Introduction to Fuzzy Reliability. Dordrecht: Kluwer. Cai, K. Y., C. Y. Wen, and M. L. Zhang. 1991a. Fuzzy reliability modeling of gracefully degradable ...
Author: Radim Belohlavek
Publisher: Oxford University Press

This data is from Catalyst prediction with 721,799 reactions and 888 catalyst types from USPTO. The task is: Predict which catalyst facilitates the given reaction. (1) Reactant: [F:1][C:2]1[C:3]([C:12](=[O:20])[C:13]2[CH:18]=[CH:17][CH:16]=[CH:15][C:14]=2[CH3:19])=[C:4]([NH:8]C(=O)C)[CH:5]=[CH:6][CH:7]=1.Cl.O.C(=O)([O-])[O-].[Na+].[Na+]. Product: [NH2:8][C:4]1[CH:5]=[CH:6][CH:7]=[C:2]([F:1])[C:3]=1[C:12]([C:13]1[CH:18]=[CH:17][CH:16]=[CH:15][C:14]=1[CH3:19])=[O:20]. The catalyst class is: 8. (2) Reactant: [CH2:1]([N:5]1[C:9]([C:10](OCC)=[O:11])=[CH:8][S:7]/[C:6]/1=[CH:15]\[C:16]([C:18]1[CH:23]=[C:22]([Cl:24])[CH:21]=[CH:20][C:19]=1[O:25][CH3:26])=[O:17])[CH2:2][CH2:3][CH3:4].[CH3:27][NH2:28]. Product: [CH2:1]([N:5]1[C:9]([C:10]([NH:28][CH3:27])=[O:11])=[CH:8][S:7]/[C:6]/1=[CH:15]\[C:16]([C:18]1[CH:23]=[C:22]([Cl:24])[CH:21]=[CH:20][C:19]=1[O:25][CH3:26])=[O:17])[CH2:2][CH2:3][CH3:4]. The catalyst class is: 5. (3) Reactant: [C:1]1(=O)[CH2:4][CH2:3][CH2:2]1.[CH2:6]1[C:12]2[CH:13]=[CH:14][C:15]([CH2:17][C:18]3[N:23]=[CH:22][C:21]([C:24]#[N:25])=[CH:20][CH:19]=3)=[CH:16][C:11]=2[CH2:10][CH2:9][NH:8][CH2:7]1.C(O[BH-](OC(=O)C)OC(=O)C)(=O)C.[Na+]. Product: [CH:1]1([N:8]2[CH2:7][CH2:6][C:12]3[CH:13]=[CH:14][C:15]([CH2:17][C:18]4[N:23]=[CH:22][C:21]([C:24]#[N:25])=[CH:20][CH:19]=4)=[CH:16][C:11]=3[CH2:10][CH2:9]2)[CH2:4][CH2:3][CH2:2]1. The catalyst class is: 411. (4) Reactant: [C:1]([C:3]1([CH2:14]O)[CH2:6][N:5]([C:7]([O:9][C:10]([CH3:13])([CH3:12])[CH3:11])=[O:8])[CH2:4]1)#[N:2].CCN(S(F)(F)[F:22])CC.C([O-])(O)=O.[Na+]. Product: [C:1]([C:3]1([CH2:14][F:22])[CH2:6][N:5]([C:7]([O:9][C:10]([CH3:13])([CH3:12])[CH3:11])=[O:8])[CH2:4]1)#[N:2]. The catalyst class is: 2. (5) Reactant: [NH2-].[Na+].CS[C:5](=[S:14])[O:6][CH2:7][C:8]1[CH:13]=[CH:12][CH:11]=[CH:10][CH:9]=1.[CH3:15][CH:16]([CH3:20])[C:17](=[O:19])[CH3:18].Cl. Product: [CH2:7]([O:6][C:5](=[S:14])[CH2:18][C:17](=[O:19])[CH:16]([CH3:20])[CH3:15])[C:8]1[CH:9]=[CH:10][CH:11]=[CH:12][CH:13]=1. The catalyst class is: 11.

The term "fuzzy logic," as it is understood in this book, stands for all aspects of representing and manipulating knowledge based on the rejection of the most fundamental principle of classical logic---the principle of bivalence. According to this principle, each declarative sentence is required to be either true or false. In fuzzy logic, these classical truth values are not abandoned. However, additional, intermediate truth values between true and false are allowed, which are interpreted as degrees of truth. This opens a new way of thinking---thinking in terms of degrees rather than absolutes. For example, it leads to the definition of a new kind of sets, referred to as fuzzy sets, in which membership is a matter of degree. The book examines the genesis and development of fuzzy logic. It surveys the prehistory of fuzzy logic and inspects circumstances that eventually lead to the emergence of fuzzy logic. The book explores in detail the development of propositional, predicate, and other calculi that admit degrees of truth, which are known as fuzzy logic in the narrow sense. Fuzzy logic in the broad sense, whose primary aim is to utilize degrees of truth for emulating common-sense human reasoning in natural language, is scrutinized as well. The book also examines principles for developing mathematics based on fuzzy logic and provides overviews of areas in which this has been done most effectively. It also presents a detailed survey of established and prospective applications of fuzzy logic in various areas of human affairs, and provides an assessment of the significance of fuzzy logic as a new paradigm.